There goes the neighborhood

Once upon a time, there was a neighborhood with a very large old house flanked on either side by smaller, newer dwellings.

Pete, the owner of the big house, has always insisted that no one may enter without his express permission. Reasonable though this may be, the neighbor on Pete’s left, Mike, has always just dismissed out of hand the very idea that Pete has the authority to make any such demands. Naturally, this has ever been the source of a very serious division between Mike’s family and the household of Pete.

The neighbor to the right, Marc, on the other hand, has never questioned Pete’s authority in the matter. In fact, so intimate has their relationship and mutual esteem been over the years, that Marc has always considered himself Pete’s son, and Pete, Marc’s father.

One day, however, while Pete was away, Marc noticed that smoke was pouring from the windows of Pete’s house. The matter appeared rather serious, and so Marc made contact with Pete to seek his permission to enter the dwelling, so he might protect it from damage.

Pete answered, “I’ll grant the permission you seek, Marc, but not right now.”

Over time the situation grew more pressing, but Pete’s answer remained unchanged.

When the smoke eventually gave way to flames, Marc, deeply troubled, sat on the front porch of Pete’s house to contemplate how best to respond. Just then, much to his horror, he heard the cries of Pete’s children, his own “brothers” and “sisters,” apparently trapped inside!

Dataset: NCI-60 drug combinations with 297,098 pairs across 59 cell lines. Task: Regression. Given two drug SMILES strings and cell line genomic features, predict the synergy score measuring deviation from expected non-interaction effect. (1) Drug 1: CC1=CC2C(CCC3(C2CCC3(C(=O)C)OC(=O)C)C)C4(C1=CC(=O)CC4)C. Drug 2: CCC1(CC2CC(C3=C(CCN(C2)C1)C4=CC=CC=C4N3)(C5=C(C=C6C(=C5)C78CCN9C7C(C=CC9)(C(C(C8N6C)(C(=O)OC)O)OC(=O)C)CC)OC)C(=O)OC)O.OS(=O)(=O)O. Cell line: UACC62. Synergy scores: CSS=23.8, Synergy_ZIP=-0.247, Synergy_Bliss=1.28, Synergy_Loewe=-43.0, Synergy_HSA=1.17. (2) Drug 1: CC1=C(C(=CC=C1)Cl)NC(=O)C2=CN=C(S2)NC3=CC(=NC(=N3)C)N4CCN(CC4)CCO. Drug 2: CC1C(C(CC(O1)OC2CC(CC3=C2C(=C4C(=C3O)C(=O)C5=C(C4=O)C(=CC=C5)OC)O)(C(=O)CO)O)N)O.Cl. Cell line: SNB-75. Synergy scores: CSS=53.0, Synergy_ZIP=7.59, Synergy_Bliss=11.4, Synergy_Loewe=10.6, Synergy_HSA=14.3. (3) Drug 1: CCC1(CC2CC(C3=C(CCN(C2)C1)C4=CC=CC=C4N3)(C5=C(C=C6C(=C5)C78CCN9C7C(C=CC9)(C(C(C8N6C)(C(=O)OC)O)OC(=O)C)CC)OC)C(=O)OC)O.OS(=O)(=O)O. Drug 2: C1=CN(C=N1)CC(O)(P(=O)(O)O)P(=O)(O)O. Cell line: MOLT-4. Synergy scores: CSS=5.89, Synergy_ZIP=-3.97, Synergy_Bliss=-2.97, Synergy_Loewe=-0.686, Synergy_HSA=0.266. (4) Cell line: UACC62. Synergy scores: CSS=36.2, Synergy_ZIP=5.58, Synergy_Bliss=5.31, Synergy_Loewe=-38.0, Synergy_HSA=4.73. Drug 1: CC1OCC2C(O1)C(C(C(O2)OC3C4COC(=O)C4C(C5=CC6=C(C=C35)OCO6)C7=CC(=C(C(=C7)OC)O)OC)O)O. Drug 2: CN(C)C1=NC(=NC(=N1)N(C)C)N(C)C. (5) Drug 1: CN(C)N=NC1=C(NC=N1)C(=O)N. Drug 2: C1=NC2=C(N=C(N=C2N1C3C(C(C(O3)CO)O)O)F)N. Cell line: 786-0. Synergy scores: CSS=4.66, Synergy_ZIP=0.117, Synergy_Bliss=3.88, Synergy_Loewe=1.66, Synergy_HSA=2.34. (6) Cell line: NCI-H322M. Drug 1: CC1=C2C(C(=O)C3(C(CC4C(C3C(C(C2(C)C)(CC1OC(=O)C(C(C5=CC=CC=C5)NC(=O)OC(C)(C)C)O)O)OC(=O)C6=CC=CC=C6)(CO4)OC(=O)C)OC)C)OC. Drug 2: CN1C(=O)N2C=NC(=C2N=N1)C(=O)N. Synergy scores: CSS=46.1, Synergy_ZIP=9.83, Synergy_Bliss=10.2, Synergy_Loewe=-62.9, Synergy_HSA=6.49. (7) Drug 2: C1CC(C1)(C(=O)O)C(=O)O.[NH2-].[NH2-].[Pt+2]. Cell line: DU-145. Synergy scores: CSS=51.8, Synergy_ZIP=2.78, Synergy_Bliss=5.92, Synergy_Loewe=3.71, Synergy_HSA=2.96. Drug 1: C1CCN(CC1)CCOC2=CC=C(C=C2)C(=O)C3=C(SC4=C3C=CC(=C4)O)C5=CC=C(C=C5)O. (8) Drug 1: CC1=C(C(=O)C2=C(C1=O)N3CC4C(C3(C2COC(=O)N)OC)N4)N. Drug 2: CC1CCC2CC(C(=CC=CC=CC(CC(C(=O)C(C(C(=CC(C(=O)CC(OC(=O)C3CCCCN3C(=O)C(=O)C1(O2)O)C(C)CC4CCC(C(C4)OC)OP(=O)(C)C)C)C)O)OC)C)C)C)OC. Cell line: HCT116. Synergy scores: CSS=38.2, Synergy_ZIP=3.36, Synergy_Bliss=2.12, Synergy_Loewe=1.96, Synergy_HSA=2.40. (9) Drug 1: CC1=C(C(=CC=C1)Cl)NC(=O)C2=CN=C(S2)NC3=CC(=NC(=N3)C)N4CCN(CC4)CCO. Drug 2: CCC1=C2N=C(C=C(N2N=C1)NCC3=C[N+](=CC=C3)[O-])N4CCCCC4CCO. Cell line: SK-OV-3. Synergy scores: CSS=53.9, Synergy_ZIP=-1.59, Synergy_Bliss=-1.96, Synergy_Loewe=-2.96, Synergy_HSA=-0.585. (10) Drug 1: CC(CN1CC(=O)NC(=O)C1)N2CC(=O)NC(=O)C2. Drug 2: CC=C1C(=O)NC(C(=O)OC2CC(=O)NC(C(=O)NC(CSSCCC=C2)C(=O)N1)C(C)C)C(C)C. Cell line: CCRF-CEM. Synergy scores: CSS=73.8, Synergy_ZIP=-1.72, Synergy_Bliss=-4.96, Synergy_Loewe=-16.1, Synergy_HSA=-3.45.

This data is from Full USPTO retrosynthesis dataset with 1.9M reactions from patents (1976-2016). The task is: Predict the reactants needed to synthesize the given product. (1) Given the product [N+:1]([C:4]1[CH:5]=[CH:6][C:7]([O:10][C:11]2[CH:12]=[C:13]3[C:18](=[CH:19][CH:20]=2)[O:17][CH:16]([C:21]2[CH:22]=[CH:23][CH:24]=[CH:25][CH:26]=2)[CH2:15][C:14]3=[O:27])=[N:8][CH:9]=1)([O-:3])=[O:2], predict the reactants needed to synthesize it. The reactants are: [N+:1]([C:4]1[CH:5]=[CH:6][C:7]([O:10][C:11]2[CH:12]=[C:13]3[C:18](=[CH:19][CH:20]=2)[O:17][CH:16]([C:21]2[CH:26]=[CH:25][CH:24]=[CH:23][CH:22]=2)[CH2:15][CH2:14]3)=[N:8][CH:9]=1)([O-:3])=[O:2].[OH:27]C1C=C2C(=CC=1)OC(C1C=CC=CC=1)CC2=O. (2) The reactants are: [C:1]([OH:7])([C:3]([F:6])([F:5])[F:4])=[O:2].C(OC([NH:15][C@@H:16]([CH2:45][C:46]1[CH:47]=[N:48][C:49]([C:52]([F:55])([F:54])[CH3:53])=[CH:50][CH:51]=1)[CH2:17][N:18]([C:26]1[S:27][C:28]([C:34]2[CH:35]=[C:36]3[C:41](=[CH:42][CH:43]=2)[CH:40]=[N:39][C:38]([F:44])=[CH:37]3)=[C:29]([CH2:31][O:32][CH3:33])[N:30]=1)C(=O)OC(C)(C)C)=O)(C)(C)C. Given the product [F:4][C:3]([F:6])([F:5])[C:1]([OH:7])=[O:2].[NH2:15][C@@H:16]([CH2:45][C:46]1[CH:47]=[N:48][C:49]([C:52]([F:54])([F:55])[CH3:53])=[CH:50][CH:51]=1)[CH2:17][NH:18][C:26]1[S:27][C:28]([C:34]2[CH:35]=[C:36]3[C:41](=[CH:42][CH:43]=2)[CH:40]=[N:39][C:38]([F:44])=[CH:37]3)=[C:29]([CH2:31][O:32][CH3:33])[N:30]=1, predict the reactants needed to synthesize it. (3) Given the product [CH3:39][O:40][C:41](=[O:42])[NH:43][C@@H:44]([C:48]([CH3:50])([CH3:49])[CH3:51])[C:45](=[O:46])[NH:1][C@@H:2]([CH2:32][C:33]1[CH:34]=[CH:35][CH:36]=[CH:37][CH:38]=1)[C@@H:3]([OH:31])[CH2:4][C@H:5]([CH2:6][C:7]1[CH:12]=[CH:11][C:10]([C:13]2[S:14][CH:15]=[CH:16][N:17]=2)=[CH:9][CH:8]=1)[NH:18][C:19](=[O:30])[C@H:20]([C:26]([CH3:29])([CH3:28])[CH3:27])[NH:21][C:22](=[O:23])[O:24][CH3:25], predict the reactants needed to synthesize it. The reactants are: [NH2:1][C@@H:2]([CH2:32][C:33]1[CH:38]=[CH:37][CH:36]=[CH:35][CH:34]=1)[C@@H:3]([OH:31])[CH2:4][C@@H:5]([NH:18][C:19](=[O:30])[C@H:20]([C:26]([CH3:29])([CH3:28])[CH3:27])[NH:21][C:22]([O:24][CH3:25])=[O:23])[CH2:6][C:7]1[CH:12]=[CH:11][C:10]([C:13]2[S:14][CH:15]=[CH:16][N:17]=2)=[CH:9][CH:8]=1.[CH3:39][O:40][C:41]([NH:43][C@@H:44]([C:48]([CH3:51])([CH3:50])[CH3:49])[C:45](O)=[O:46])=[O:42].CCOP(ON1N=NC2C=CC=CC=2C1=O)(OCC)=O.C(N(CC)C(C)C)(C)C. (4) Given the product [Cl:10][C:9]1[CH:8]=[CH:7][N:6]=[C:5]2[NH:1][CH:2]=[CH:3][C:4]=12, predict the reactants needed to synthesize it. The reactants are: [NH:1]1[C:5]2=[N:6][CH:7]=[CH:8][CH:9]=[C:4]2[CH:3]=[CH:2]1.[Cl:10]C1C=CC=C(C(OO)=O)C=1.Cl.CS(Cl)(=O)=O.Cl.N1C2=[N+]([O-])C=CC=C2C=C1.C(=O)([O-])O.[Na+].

Fearing they might perish, Marc made the decision to enter Pete’s home, for he judged that saving the lives of the little ones was of supreme importance; taking precedence over the need to acquire permission.

When Pete found out what Marc had done, he resented the implication that he was failing to protect his own children, and he immediately began treating Marc as if he were an outsider. Pete seemed to forget the many years of loyal service that Marc had rendered to him, as a true son, during which he sacrificed much for the good of Pete’s family.

In time, Pete eventually came to treat Marc as though he and his household were even less deserving of esteem than Mike. In fact, word now has it that Pete is planning to make changes in the way he runs his household, and believe it or not, he even told his children that he intends to seek the advice of Mike, the neighbor who has ever disregarded him, in how he should do so!

Too farfetched to be true? Not entirely.

Now, even though analogies are never quite perfect, the story above illustrates (as if it’s not entirely obvious already) certain aspects of the relationship between the Church, such as it is currently governed by Pope Francis (Pete), the Society of St. Pius X (Marc), and the schismatic Orthodox Churches (Mike).

With this in mind, let’s take a closer look at the SSPX established by Archbishop Marcel Lefebvre.

For many an undernourished and ill-informed Catholic, Archbishop Lefebvre is primarily viewed as a villain for daring to consecrate four bishops in 1988 without the permission of Pope John Paul II.

As the analogy above suggests, the Archbishop fully recognized the pope’s legitimate authority in the matter, but ultimately his decision to consecrate without papal permission was dictated by what he considered necessity for the salvation of souls, which incidentally is what Canon Law calls “the supreme law of the Church,” the same that can, at times, justify disobeying legitimate authority.